The 2014 PNWAIAA Technical Symposium took place Saturday November 1, 2014 at Future of Flight, Paine Field in Everett.
Download the complete color program by clicking here.
The Symposium focused on breakthroughs at the edges of our knowledge and imagination that solve new problems and extend beyond prior limits to find new solutions, new business models and new ways of thinking that illuminate the paths to surprising new futures that—in many ways—are already under way.
There are lessons in these experiences valuable to every professional, whether technical or management, that prepare us for breaking through the technical, business, social and political barriers we face every day.
Presentations Available for Download
Click on the links for PDF versions of the presentations.
“Aquarius: a Practical Engineering Framework for Interplanetary Human Space Flight” with Daniel Adamo, Salem, Oregon-based AIAA Senior Member and astrodynamics consultant with NASA and United Space Alliance experience, including 60 space shuttle missions as a front room flight controller.
“Dispatches from the Edge” with Cannae Drive founder and principal investigator Guido Fetta, exploring what happens at the “outlaw frontier” when people think you’ve broken a fundamental law of physics, even if you haven’t. At least not yet. (“NASA validates ‘impossible’ space drive” 7/31/14 Wired.co.uk)
“The Bloodhound Supersonic Car: Innovation at 1,000 mph” with Tim Edwards, Chief Engineer at Atkins, Bristol UK. PLUS, they’ve provided additional links on Bloodhound and Atkins’ work on this fascinating car:
- An augmented reality model is available to download for iPhones at www.bloodhoundssc.com/ar
- Tim Edwards’ Technical Journal article on structural analysis on the Bloodhound vehicle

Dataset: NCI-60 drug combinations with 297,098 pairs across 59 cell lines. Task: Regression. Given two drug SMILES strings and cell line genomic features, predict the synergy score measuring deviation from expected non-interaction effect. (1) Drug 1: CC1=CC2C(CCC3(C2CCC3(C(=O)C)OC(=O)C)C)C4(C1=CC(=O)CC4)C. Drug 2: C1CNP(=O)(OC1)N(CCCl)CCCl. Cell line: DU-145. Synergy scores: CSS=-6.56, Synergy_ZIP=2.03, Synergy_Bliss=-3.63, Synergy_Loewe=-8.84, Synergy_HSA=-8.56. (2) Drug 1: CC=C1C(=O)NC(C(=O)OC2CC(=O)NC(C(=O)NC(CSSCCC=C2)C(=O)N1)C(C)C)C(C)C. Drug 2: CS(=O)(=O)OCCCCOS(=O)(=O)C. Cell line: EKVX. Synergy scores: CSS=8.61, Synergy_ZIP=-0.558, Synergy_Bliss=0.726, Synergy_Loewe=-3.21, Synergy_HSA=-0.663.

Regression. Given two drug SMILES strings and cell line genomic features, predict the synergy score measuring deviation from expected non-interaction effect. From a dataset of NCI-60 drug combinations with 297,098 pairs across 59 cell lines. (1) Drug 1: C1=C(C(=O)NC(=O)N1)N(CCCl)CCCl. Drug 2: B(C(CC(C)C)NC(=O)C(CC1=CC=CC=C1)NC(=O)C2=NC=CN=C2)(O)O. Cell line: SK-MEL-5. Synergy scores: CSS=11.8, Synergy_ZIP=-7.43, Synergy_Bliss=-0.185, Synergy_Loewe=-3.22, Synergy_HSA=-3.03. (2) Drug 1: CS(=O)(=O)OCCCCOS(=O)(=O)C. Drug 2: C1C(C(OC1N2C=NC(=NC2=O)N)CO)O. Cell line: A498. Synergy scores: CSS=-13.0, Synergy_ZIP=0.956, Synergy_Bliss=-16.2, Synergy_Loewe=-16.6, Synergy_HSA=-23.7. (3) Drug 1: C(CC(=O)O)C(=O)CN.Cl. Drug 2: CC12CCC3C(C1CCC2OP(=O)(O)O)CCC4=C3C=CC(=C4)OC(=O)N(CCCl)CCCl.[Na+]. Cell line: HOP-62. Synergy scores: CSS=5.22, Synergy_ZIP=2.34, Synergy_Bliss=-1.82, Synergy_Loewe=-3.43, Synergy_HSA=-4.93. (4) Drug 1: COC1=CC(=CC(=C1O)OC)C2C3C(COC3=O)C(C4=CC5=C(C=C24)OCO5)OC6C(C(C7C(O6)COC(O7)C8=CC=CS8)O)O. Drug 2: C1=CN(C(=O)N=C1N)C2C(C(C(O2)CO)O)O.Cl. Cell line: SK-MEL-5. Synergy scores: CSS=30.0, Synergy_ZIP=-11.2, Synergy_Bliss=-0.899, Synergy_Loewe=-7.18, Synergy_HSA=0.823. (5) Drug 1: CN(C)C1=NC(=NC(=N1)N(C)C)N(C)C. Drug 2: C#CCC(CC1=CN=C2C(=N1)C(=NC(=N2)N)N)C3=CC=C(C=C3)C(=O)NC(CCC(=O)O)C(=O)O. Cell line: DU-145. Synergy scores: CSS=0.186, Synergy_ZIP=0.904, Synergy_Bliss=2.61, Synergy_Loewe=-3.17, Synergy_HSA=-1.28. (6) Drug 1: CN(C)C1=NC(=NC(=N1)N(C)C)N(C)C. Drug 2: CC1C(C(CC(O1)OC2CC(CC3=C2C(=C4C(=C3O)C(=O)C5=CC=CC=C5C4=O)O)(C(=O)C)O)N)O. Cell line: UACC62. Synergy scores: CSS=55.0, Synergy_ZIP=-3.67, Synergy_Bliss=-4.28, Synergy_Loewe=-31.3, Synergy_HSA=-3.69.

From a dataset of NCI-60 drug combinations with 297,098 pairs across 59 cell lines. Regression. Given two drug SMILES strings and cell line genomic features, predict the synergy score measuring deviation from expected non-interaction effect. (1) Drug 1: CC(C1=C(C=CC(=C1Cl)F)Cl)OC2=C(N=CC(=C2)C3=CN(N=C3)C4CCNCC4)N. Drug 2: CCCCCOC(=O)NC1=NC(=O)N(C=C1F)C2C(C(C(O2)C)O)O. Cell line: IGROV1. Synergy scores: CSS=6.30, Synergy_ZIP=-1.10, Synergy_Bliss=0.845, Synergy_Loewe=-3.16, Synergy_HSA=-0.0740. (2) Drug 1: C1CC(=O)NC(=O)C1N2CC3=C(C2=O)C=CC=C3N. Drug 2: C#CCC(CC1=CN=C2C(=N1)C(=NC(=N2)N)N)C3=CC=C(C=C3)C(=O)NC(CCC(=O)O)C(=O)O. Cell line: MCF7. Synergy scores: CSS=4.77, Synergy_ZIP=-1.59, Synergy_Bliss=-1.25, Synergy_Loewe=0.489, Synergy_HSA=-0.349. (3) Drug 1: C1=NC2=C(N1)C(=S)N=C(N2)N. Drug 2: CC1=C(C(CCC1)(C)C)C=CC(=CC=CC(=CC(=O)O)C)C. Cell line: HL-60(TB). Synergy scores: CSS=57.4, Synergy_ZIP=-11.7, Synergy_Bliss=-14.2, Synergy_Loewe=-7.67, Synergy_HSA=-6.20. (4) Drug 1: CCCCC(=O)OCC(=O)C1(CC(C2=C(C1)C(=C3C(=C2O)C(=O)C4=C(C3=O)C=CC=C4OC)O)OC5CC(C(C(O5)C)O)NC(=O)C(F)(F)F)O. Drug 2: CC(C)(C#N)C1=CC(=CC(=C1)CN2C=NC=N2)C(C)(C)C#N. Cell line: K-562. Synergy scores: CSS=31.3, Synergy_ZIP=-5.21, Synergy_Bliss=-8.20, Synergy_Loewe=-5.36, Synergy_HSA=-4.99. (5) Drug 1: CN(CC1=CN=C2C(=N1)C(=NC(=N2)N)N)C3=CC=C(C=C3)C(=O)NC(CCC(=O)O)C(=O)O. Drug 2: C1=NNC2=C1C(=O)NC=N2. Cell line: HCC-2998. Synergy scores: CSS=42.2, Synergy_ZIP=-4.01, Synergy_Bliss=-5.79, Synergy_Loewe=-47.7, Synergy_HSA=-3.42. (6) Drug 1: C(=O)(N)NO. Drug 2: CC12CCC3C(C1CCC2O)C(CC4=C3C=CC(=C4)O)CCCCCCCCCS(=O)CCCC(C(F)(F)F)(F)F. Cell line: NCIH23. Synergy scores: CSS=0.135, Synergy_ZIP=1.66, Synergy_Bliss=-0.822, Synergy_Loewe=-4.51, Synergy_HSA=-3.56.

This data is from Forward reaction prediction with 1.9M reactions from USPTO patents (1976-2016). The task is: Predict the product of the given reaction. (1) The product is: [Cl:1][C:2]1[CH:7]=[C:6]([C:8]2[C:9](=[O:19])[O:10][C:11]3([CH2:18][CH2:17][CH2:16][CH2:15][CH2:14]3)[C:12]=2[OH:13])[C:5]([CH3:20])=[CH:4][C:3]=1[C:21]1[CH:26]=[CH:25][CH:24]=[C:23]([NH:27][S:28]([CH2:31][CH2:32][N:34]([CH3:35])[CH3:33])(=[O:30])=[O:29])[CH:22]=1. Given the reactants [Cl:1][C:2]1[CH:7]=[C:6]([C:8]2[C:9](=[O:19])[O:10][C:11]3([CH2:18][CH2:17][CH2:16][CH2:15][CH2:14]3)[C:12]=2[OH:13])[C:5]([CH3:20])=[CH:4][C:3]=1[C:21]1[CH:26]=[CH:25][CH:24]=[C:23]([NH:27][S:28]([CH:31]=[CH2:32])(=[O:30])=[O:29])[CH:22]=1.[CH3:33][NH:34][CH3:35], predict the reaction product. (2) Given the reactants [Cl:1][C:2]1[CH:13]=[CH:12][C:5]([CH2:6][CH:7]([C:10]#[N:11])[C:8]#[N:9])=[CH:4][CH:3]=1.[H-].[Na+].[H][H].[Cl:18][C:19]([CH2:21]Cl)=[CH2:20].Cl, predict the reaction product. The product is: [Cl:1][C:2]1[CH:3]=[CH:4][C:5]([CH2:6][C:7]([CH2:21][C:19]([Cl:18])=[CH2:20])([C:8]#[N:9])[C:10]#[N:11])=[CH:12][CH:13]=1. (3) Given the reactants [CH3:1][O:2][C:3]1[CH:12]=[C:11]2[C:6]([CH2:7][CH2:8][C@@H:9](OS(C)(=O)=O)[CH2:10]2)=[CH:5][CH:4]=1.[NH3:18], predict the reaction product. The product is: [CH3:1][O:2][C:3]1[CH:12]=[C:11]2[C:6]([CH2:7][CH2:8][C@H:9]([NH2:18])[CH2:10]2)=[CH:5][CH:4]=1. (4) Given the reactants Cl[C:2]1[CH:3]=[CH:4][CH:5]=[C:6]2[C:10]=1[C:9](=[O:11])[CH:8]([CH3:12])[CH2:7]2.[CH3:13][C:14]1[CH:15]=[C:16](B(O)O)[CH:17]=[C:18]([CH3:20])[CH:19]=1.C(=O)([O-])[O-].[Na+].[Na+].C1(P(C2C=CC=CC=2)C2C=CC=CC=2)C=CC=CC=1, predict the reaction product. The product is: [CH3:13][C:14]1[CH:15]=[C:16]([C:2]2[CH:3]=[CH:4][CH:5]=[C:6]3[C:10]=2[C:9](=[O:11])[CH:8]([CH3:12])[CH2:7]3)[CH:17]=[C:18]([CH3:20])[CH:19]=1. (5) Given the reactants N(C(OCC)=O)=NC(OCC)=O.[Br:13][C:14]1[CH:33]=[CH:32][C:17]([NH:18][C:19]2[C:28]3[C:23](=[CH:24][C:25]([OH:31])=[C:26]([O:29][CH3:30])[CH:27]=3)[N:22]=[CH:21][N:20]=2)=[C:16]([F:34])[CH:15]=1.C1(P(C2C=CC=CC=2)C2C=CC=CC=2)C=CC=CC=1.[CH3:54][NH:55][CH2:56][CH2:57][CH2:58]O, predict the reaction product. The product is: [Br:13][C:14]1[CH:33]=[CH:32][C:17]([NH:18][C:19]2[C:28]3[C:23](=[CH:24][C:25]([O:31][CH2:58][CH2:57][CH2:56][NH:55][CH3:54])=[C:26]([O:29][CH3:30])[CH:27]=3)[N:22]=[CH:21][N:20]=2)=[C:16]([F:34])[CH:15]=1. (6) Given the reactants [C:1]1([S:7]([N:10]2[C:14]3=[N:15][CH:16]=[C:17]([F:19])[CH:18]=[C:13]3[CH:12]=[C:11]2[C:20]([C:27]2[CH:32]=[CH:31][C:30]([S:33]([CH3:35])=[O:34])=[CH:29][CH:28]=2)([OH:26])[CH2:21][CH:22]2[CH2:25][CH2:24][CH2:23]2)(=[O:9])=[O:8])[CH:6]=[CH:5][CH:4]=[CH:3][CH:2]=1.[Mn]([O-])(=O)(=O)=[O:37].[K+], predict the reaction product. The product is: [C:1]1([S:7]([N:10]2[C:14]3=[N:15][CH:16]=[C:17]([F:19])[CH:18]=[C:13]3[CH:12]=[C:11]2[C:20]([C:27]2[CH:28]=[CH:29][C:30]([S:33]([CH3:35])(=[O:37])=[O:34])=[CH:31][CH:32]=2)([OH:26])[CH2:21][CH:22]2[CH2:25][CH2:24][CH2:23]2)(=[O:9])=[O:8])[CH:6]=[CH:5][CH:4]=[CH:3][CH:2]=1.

- More information on the car’s structure on Bloodhound’s website
“Surfing Aircraft Vortices for Energy: An overview of the DARPA/AFRL Formation Flight for Efficiency Program,” with David Halaas, Guidance, Navigation and Controls engineer, Boeing
- “Power Dissipation Optimization Process in Aircraft Secondary Power Distribution Systems” with Neno Novakovic, United Technology Aerospace Systems
- “Intellectual Property Protection @ the Edge“ with Perkins Coie IP attorneys John Wechkin and Rajiv Sarathy covering the basics of protecting breakthrough developments, then fast forwarding to review the cutting edge of the law and its practices based on changes in recent years to bring up to date on key issues in today’s environment
- “Survival Capsule: Multi Purpose Personal Safety System” with Survival Capsule founder/CEO and Rising Leaders mentor Julian Sharpe
- “The Market for Air Travel: What People Pay to Fly” with Dr. Roger Parker, market demand analytics consultant with extensive experience in air travel markets
- “Beating Betz?” with Odin Energy Works founder Alexander Anderson describing an airborne wind turbine sponsored by Puget Sound Energy that—on the surface of it—appears to violate the first law of thermodynamics
- “New Media for Lifelong Learning: Massive Open Online Courses” with Professor Kuen Lin, University of Washington, sharing new teaching formats and a new course, “Composite Materials for Engineers,” beginning in November
- “Floating Offshore Wind Turbine Foundations: Engineering Challenges and Challenges for Engineers” with Glosten/Pelastar President Jay Edgar
- “A Practical Toolbox for Enhancing New Thinking” with Karl Rein-Weston of Boeing and past PNW AIAA Section Chair
- “Commercializing New Technology: It’s Not Just About the Product” with Lasermotive CEO Tom Nugent
- “Changing the Game in Airspace and Flight Path Optimization“ with Dr. Bruce Holmes of NextGen Aerosciences, discussing a software platform for adaptive real time optimization of flight path safety and operating economics developed for the FAA’s NextGen Air Transportation System.
We asked attendees for their feedback on the symposium, and 49 out of the total of about 200 attendees provided some response to our survey. Some of the findings are:
- Almost three quarters of those responding to the survey were attending their first symposium this year
- Across all those responding, three quarters said it was better than expected, with comments mostly about the interest of the presentations and the variety of topics
- All those who responded said they’d come back again next year and would recommend it to colleagues
The summary of survey responses is available for viewing here.